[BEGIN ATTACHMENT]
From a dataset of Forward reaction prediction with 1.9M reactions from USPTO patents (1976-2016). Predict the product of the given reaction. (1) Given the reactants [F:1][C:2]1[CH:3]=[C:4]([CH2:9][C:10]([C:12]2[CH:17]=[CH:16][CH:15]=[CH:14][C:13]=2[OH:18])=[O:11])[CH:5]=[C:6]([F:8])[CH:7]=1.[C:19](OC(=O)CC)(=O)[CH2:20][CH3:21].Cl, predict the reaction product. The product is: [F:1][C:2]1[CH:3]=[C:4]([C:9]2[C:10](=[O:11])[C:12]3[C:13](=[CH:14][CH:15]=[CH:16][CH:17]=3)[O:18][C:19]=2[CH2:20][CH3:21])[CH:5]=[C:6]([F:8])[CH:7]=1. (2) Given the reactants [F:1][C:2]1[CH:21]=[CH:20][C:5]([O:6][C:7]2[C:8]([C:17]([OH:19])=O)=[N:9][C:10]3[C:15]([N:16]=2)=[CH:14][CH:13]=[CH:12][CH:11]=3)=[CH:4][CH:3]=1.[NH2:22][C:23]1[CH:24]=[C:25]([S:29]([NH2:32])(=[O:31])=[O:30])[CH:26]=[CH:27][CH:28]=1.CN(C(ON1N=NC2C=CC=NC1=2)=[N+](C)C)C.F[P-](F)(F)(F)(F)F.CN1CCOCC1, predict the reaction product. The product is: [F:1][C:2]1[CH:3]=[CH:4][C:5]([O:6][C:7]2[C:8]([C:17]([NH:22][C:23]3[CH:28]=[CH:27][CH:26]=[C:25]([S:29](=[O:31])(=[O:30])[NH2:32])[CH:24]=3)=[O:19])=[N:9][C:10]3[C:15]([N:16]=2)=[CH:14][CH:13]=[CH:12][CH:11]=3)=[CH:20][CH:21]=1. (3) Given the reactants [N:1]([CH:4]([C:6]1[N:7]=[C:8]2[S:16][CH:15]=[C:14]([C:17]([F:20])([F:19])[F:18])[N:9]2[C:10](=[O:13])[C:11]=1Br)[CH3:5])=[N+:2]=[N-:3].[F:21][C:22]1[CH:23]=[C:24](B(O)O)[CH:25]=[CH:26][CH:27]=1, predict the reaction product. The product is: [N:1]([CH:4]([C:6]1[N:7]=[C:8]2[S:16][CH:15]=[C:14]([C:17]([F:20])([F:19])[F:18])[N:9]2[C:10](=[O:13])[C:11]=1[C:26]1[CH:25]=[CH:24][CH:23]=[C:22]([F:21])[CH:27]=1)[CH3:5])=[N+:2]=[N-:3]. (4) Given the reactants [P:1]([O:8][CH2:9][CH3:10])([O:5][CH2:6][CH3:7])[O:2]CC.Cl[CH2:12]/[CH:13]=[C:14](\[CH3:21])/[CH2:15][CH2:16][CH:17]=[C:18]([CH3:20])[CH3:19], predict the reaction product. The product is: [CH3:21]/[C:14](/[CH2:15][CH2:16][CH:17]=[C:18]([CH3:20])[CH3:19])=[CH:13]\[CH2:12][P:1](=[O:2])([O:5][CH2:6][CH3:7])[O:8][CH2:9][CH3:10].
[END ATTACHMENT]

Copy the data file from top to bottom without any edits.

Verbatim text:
From a dataset of Forward reaction prediction with 1.9M reactions from USPTO patents (1976-2016). Predict the product of the given reaction. (1) Given the reactants [F:1][C:2]1[CH:3]=[C:4]([CH2:9][C:10]([C:12]2[CH:17]=[CH:16][CH:15]=[CH:14][C:13]=2[OH:18])=[O:11])[CH:5]=[C:6]([F:8])[CH:7]=1.[C:19](OC(=O)CC)(=O)[CH2:20][CH3:21].Cl, predict the reaction product. The product is: [F:1][C:2]1[CH:3]=[C:4]([C:9]2[C:10](=[O:11])[C:12]3[C:13](=[CH:14][CH:15]=[CH:16][CH:17]=3)[O:18][C:19]=2[CH2:20][CH3:21])[CH:5]=[C:6]([F:8])[CH:7]=1. (2) Given the reactants [F:1][C:2]1[CH:21]=[CH:20][C:5]([O:6][C:7]2[C:8]([C:17]([OH:19])=O)=[N:9][C:10]3[C:15]([N:16]=2)=[CH:14][CH:13]=[CH:12][CH:11]=3)=[CH:4][CH:3]=1.[NH2:22][C:23]1[CH:24]=[C:25]([S:29]([NH2:32])(=[O:31])=[O:30])[CH:26]=[CH:27][CH:28]=1.CN(C(ON1N=NC2C=CC=NC1=2)=[N+](C)C)C.F[P-](F)(F)(F)(F)F.CN1CCOCC1, predict the reaction product. The product is: [F:1][C:2]1[CH:3]=[CH:4][C:5]([O:6][C:7]2[C:8]([C:17]([NH:22][C:23]3[CH:28]=[CH:27][CH:26]=[C:25]([S:29](=[O:31])(=[O:30])[NH2:32])[CH:24]=3)=[O:19])=[N:9][C:10]3[C:15]([N:16]=2)=[CH:14][CH:13]=[CH:12][CH:11]=3)=[CH:20][CH:21]=1. (3) Given the reactants [N:1]([CH:4]([C:6]1[N:7]=[C:8]2[S:16][CH:15]=[C:14]([C:17]([F:20])([F:19])[F:18])[N:9]2[C:10](=[O:13])[C:11]=1Br)[CH3:5])=[N+:2]=[N-:3].[F:21][C:22]1[CH:23]=[C:24](B(O)O)[CH:25]=[CH:26][CH:27]=1, predict the reaction product. The product is: [N:1]([CH:4]([C:6]1[N:7]=[C:8]2[S:16][CH:15]=[C:14]([C:17]([F:20])([F:19])[F:18])[N:9]2[C:10](=[O:13])[C:11]=1[C:26]1[CH:25]=[CH:24][CH:23]=[C:22]([F:21])[CH:27]=1)[CH3:5])=[N+:2]=[N-:3]. (4) Given the reactants [P:1]([O:8][CH2:9][CH3:10])([O:5][CH2:6][CH3:7])[O:2]CC.Cl[CH2:12]/[CH:13]=[C:14](\[CH3:21])/[CH2:15][CH2:16][CH:17]=[C:18]([CH3:20])[CH3:19], predict the reaction product. The product is: [CH3:21]/[C:14](/[CH2:15][CH2:16][CH:17]=[C:18]([CH3:20])[CH3:19])=[CH:13]\[CH2:12][P:1](=[O:2])([O:5][CH2:6][CH3:7])[O:8][CH2:9][CH3:10].